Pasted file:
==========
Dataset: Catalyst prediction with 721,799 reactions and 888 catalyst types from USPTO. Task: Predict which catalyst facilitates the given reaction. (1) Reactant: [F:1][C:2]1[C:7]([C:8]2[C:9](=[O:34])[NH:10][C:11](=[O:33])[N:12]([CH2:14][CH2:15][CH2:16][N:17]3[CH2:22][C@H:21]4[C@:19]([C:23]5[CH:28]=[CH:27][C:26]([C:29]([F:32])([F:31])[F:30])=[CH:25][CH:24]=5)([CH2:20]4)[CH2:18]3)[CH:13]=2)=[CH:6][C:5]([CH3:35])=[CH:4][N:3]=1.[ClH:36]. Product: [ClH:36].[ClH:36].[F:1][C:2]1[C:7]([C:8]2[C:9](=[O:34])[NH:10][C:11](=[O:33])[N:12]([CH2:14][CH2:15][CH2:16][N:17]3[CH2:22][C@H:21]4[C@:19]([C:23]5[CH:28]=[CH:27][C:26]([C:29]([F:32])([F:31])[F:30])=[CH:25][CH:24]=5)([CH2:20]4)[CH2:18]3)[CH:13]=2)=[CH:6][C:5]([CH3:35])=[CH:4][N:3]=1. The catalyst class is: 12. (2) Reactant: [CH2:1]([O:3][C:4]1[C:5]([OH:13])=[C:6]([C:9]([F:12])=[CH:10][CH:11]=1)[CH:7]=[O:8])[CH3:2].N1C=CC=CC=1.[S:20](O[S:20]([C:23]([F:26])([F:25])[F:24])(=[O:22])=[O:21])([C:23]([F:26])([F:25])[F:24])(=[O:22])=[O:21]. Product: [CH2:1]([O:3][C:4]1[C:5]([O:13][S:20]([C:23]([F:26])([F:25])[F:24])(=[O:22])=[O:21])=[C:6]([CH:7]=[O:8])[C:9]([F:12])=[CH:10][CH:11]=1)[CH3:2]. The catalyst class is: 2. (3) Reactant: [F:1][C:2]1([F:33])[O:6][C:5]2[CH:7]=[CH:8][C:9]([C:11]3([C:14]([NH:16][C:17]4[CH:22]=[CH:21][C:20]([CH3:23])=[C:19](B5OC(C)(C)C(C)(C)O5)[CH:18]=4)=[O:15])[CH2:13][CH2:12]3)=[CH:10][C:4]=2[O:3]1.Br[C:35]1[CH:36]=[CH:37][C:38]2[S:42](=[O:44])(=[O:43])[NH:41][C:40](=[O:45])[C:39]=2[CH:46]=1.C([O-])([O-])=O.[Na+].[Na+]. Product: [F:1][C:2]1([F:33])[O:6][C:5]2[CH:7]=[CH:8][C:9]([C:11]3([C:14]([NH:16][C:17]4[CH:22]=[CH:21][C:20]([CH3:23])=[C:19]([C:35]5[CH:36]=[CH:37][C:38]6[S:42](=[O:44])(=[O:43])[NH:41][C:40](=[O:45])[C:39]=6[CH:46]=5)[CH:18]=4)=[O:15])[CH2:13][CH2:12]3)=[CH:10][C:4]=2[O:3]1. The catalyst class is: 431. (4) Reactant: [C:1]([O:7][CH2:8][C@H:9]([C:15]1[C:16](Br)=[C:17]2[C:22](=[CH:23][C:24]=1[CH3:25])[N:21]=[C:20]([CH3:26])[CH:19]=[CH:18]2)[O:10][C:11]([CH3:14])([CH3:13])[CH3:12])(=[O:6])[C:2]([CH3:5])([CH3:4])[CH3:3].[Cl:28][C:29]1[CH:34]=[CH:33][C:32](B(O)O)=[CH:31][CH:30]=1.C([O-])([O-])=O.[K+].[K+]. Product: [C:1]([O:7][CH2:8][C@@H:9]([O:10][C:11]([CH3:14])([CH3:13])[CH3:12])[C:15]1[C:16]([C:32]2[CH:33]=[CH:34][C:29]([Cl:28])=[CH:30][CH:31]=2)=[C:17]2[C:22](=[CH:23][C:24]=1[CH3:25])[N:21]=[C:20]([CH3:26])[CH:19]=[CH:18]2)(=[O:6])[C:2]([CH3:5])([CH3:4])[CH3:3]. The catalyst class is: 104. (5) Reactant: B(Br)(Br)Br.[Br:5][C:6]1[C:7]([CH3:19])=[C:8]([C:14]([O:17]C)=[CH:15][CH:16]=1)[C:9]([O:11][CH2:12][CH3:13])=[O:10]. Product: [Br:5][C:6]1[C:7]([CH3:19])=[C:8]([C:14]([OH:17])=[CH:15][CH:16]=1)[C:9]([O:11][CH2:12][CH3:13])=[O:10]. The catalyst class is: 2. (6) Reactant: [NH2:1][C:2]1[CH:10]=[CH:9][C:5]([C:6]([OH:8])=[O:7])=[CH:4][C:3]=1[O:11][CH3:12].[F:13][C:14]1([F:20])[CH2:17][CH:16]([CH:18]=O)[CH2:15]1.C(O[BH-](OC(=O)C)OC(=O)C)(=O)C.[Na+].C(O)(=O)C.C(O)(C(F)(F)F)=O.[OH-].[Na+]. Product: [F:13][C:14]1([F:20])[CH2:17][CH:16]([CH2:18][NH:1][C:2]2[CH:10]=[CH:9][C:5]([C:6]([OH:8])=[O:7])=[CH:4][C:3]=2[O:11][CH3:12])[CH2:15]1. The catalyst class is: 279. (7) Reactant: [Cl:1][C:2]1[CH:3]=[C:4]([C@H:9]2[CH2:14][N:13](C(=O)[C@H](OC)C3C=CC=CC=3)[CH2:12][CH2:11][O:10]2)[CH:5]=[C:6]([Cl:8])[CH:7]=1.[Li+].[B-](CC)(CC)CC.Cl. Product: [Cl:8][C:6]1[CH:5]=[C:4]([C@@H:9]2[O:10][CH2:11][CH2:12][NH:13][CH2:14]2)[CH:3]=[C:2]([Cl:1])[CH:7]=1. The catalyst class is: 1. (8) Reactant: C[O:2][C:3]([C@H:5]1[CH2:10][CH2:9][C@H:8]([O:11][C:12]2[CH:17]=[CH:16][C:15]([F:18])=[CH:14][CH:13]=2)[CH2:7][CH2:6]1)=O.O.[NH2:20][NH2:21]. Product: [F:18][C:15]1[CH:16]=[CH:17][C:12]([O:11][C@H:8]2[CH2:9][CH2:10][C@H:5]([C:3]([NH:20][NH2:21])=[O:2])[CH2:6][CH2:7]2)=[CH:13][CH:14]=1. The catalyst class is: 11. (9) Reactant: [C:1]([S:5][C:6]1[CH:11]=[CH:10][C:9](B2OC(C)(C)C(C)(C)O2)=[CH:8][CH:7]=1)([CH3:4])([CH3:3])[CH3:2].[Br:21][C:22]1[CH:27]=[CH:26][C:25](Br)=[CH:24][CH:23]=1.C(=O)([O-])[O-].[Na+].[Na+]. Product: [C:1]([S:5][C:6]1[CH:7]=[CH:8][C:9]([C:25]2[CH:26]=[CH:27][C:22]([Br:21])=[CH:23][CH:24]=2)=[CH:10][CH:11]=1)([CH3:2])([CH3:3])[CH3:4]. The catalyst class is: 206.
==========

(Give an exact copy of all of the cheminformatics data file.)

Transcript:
Dataset: Catalyst prediction with 721,799 reactions and 888 catalyst types from USPTO. Task: Predict which catalyst facilitates the given reaction. (1) Reactant: [F:1][C:2]1[C:7]([C:8]2[C:9](=[O:34])[NH:10][C:11](=[O:33])[N:12]([CH2:14][CH2:15][CH2:16][N:17]3[CH2:22][C@H:21]4[C@:19]([C:23]5[CH:28]=[CH:27][C:26]([C:29]([F:32])([F:31])[F:30])=[CH:25][CH:24]=5)([CH2:20]4)[CH2:18]3)[CH:13]=2)=[CH:6][C:5]([CH3:35])=[CH:4][N:3]=1.[ClH:36]. Product: [ClH:36].[ClH:36].[F:1][C:2]1[C:7]([C:8]2[C:9](=[O:34])[NH:10][C:11](=[O:33])[N:12]([CH2:14][CH2:15][CH2:16][N:17]3[CH2:22][C@H:21]4[C@:19]([C:23]5[CH:28]=[CH:27][C:26]([C:29]([F:32])([F:31])[F:30])=[CH:25][CH:24]=5)([CH2:20]4)[CH2:18]3)[CH:13]=2)=[CH:6][C:5]([CH3:35])=[CH:4][N:3]=1. The catalyst class is: 12. (2) Reactant: [CH2:1]([O:3][C:4]1[C:5]([OH:13])=[C:6]([C:9]([F:12])=[CH:10][CH:11]=1)[CH:7]=[O:8])[CH3:2].N1C=CC=CC=1.[S:20](O[S:20]([C:23]([F:26])([F:25])[F:24])(=[O:22])=[O:21])([C:23]([F:26])([F:25])[F:24])(=[O:22])=[O:21]. Product: [CH2:1]([O:3][C:4]1[C:5]([O:13][S:20]([C:23]([F:26])([F:25])[F:24])(=[O:22])=[O:21])=[C:6]([CH:7]=[O:8])[C:9]([F:12])=[CH:10][CH:11]=1)[CH3:2]. The catalyst class is: 2. (3) Reactant: [F:1][C:2]1([F:33])[O:6][C:5]2[CH:7]=[CH:8][C:9]([C:11]3([C:14]([NH:16][C:17]4[CH:22]=[CH:21][C:20]([CH3:23])=[C:19](B5OC(C)(C)C(C)(C)O5)[CH:18]=4)=[O:15])[CH2:13][CH2:12]3)=[CH:10][C:4]=2[O:3]1.Br[C:35]1[CH:36]=[CH:37][C:38]2[S:42](=[O:44])(=[O:43])[NH:41][C:40](=[O:45])[C:39]=2[CH:46]=1.C([O-])([O-])=O.[Na+].[Na+]. Product: [F:1][C:2]1([F:33])[O:6][C:5]2[CH:7]=[CH:8][C:9]([C:11]3([C:14]([NH:16][C:17]4[CH:22]=[CH:21][C:20]([CH3:23])=[C:19]([C:35]5[CH:36]=[CH:37][C:38]6[S:42](=[O:44])(=[O:43])[NH:41][C:40](=[O:45])[C:39]=6[CH:46]=5)[CH:18]=4)=[O:15])[CH2:13][CH2:12]3)=[CH:10][C:4]=2[O:3]1. The catalyst class is: 431. (4) Reactant: [C:1]([O:7][CH2:8][C@H:9]([C:15]1[C:16](Br)=[C:17]2[C:22](=[CH:23][C:24]=1[CH3:25])[N:21]=[C:20]([CH3:26])[CH:19]=[CH:18]2)[O:10][C:11]([CH3:14])([CH3:13])[CH3:12])(=[O:6])[C:2]([CH3:5])([CH3:4])[CH3:3].[Cl:28][C:29]1[CH:34]=[CH:33][C:32](B(O)O)=[CH:31][CH:30]=1.C([O-])([O-])=O.[K+].[K+]. Product: [C:1]([O:7][CH2:8][C@@H:9]([O:10][C:11]([CH3:14])([CH3:13])[CH3:12])[C:15]1[C:16]([C:32]2[CH:33]=[CH:34][C:29]([Cl:28])=[CH:30][CH:31]=2)=[C:17]2[C:22](=[CH:23][C:24]=1[CH3:25])[N:21]=[C:20]([CH3:26])[CH:19]=[CH:18]2)(=[O:6])[C:2]([CH3:5])([CH3:4])[CH3:3]. The catalyst class is: 104. (5) Reactant: B(Br)(Br)Br.[Br:5][C:6]1[C:7]([CH3:19])=[C:8]([C:14]([O:17]C)=[CH:15][CH:16]=1)[C:9]([O:11][CH2:12][CH3:13])=[O:10]. Product: [Br:5][C:6]1[C:7]([CH3:19])=[C:8]([C:14]([OH:17])=[CH:15][CH:16]=1)[C:9]([O:11][CH2:12][CH3:13])=[O:10]. The catalyst class is: 2. (6) Reactant: [NH2:1][C:2]1[CH:10]=[CH:9][C:5]([C:6]([OH:8])=[O:7])=[CH:4][C:3]=1[O:11][CH3:12].[F:13][C:14]1([F:20])[CH2:17][CH:16]([CH:18]=O)[CH2:15]1.C(O[BH-](OC(=O)C)OC(=O)C)(=O)C.[Na+].C(O)(=O)C.C(O)(C(F)(F)F)=O.[OH-].[Na+]. Product: [F:13][C:14]1([F:20])[CH2:17][CH:16]([CH2:18][NH:1][C:2]2[CH:10]=[CH:9][C:5]([C:6]([OH:8])=[O:7])=[CH:4][C:3]=2[O:11][CH3:12])[CH2:15]1. The catalyst class is: 279. (7) Reactant: [Cl:1][C:2]1[CH:3]=[C:4]([C@H:9]2[CH2:14][N:13](C(=O)[C@H](OC)C3C=CC=CC=3)[CH2:12][CH2:11][O:10]2)[CH:5]=[C:6]([Cl:8])[CH:7]=1.[Li+].[B-](CC)(CC)CC.Cl. Product: [Cl:8][C:6]1[CH:5]=[C:4]([C@@H:9]2[O:10][CH2:11][CH2:12][NH:13][CH2:14]2)[CH:3]=[C:2]([Cl:1])[CH:7]=1. The catalyst class is: 1. (8) Reactant: C[O:2][C:3]([C@H:5]1[CH2:10][CH2:9][C@H:8]([O:11][C:12]2[CH:17]=[CH:16][C:15]([F:18])=[CH:14][CH:13]=2)[CH2:7][CH2:6]1)=O.O.[NH2:20][NH2:21]. Product: [F:18][C:15]1[CH:16]=[CH:17][C:12]([O:11][C@H:8]2[CH2:9][CH2:10][C@H:5]([C:3]([NH:20][NH2:21])=[O:2])[CH2:6][CH2:7]2)=[CH:13][CH:14]=1. The catalyst class is: 11. (9) Reactant: [C:1]([S:5][C:6]1[CH:11]=[CH:10][C:9](B2OC(C)(C)C(C)(C)O2)=[CH:8][CH:7]=1)([CH3:4])([CH3:3])[CH3:2].[Br:21][C:22]1[CH:27]=[CH:26][C:25](Br)=[CH:24][CH:23]=1.C(=O)([O-])[O-].[Na+].[Na+]. Product: [C:1]([S:5][C:6]1[CH:7]=[CH:8][C:9]([C:25]2[CH:26]=[CH:27][C:22]([Br:21])=[CH:23][CH:24]=2)=[CH:10][CH:11]=1)([CH3:2])([CH3:3])[CH3:4]. The catalyst class is: 206.